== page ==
As the days get hotter, it can be quite challenging to get kids to tackle their summer reading lists. Beccastone spoke with Katie Titterton, communications director for the Children’s Literacy Foundation (CLiF), for some tips on why summer reading list are important and how we can get our children to read more.
Isn’t summer the time for kids to relax, not read?
Reading and relaxing are not mutually exclusive. When children pick up a book on a topic that interests them–whatever it is, comics, horses, superheroes, bugs–they’re reading for pleasure, and that’s both relaxing and skill-building.
Kids of all stripes experience summer learning losses, or “summer slide”, when school is out of session. Kids who lack access to reading material and enrichment activities that other kids may have, can lose on average up to two months of reading comprehension over the summer. That’s not the two months of summer vacation; that’s two months of reading comprehension they’d already built up that goes away.
Kids who do read for pleasure over the summer actually improve their reading skills. So every September, you have an increasing achievement gap between kids who read and kids who lack access to books.
What are the benefits of summer reading?
Kids increase a host of skills when they read for pleasure: reading comprehension, vocabulary, problem solving, attention span, empathy. To put it another way, pleasure reading improves literacy, math, and social skills.
When a child chooses her own books even if from a list (vs. assigned reading), she’s figuring out what she likes, who she is, where she can find a place to belong in a big world. Kids can also work through a lot of their own problems through characters working through the same problems on the page. And kids can learn to walk the proverbial mile in someone else’s shoes if they empathize with a character with a life very different from their own.
Do you have any special advice for parents of children of color?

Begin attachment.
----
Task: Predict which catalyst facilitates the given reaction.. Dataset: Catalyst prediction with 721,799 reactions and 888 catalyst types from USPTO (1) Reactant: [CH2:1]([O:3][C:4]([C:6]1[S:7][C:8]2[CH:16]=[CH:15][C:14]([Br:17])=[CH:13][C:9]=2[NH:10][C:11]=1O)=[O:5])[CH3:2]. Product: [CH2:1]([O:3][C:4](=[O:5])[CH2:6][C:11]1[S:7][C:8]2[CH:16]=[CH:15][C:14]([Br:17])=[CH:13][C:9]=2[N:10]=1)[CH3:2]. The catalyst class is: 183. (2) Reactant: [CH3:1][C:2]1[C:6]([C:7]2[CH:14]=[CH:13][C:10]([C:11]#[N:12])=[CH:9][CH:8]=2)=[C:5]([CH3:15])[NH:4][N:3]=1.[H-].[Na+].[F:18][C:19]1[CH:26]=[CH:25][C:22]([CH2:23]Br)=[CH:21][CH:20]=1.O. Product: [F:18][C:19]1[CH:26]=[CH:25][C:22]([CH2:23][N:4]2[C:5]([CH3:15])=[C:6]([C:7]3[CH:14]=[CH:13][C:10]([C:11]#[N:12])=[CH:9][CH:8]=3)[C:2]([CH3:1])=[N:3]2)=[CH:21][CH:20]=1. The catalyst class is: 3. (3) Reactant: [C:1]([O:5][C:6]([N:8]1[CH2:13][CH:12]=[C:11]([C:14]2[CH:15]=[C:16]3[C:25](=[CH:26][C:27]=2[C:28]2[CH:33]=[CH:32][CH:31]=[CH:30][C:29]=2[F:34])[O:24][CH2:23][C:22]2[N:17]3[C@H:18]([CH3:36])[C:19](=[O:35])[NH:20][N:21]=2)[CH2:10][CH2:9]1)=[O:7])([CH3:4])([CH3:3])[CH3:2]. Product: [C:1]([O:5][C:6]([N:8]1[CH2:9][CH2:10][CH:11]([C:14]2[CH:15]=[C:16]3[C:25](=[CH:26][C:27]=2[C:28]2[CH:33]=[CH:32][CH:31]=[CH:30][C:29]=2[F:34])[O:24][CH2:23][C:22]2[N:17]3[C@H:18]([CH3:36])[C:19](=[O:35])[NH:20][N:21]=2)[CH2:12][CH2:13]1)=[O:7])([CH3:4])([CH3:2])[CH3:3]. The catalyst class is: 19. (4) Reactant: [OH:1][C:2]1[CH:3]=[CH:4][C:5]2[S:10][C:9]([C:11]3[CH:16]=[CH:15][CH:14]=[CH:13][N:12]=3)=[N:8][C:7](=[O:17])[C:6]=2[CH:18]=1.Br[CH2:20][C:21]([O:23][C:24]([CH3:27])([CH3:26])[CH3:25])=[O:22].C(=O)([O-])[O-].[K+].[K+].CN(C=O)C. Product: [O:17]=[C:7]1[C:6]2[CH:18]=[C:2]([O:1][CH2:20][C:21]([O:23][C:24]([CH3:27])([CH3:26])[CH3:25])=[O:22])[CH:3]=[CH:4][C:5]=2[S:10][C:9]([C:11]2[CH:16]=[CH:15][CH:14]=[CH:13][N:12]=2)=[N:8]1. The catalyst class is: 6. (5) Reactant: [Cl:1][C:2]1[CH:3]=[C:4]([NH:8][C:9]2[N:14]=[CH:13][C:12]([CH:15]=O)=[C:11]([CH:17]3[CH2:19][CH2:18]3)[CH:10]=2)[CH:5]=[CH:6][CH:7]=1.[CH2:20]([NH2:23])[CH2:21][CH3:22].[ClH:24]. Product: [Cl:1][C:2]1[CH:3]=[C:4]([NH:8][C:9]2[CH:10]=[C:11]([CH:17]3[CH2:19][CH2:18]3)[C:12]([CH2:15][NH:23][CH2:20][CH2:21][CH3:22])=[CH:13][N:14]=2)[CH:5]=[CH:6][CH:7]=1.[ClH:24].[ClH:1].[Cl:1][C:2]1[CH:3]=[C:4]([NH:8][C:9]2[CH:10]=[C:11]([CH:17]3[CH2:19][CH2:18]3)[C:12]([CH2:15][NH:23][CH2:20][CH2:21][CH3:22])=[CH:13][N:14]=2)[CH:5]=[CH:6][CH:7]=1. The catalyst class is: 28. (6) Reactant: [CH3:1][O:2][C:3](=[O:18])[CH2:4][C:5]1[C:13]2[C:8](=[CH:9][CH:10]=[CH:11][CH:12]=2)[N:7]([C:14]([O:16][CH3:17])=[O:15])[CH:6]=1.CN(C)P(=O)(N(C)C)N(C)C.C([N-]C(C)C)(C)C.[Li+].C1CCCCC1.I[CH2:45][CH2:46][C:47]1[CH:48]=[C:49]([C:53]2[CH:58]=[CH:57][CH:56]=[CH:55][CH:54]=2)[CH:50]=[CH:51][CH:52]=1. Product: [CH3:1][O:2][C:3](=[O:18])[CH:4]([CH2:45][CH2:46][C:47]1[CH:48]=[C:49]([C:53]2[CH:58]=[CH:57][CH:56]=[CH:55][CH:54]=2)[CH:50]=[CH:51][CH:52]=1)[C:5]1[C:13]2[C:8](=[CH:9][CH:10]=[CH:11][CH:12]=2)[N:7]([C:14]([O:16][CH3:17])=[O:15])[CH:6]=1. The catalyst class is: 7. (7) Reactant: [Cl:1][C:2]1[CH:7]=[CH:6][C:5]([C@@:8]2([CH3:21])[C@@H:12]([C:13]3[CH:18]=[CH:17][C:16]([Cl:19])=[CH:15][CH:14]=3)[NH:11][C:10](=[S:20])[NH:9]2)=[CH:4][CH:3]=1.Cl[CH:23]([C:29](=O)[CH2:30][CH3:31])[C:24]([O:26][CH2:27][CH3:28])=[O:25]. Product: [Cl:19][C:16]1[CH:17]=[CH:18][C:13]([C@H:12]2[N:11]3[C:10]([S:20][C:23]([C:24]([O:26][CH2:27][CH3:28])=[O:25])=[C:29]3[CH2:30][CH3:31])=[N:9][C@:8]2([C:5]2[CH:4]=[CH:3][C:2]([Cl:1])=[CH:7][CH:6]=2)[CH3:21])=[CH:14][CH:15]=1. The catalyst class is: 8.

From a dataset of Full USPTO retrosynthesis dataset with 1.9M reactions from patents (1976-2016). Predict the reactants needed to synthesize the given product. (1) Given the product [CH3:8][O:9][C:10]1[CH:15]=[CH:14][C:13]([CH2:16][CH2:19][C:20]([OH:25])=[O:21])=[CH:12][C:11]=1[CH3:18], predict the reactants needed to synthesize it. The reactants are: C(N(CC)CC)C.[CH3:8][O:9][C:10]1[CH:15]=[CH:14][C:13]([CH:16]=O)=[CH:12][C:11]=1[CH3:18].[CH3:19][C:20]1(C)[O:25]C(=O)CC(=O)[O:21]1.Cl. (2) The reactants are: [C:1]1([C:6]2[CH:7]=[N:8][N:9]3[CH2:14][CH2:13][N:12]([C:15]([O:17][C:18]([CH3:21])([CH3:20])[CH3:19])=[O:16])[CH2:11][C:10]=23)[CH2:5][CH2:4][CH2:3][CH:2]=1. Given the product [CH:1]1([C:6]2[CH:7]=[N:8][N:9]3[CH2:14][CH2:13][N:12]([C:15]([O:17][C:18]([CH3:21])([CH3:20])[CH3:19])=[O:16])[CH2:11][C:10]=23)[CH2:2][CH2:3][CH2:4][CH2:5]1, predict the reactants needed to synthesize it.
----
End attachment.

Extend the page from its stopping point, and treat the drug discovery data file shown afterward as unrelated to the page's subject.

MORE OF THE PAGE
All children need to read. What children of color particularly need are books that invite, include, and represent them. Publishing is way behind the curve on this: of 3,200 children’s books published in 2013, 93 were about Black people (http://ccbc.education.wisc.edu/books/pcstats.asp). There is a groundswell to demand the industry change that. The #weneeddiversebooks campaign has particularly good organization and traction.
So children of color are less likely to see people who look like them featured in books when they’re browsing through the library or bookstore. The very real danger is when children don’t see themselves represented, they then think, “well, then I guess books aren’t for me.”
Elizabeth Bluemle, co-owner of the Flying Pig bookstore and Shelftalker blogger on PW couldn’t easily find children’s and YA books that featured kids of color dealing with normal kid issues, so she built the World Full Of Color database. She’s made it a public resource. It has more than 1,000 titles in it. Librarians, booksellers, parents, and literacy organizations nationwide should bookmark it.
How can we encourage kids to read without it seeming like punishment or a chore?
When we host book giveaways through CLiF, we always ask kids what they like, what they’re interested in, and then handpick books that engage and inspire them based on their interests. The kids always get the final choice on which book they’re taking home. Librarians and bookstore staff are usually great at sniffing out a kid’s interests and matching books.
Adults sometimes place a value judgement on reading material, even without meaning to. If your kid won’t read anything but comic books, well… it’s still reading! Let her read the comics. She’s still getting something out of it. If you want to be really proactive with a young comics fan, you can find age-appropriate graphic novels that bridge comics and more traditional reading material. Leave them out for your kid to find on her own, because if you got it for her, you know she’s only going to pick it up when she knows you’re not looking!
Here’s the timeless advice: Read together. Read books before bedtime. Because you’re making the effort to kick your shoes off and participate, instead of saying “Go read,” your child doesn’t see it as a chore. It becomes special time. Your kid’s experience is that you value her, and you value books. You also get a better window into your child’s life by talking about the characters, what she thinks of what they’re going through. Reading together is so important.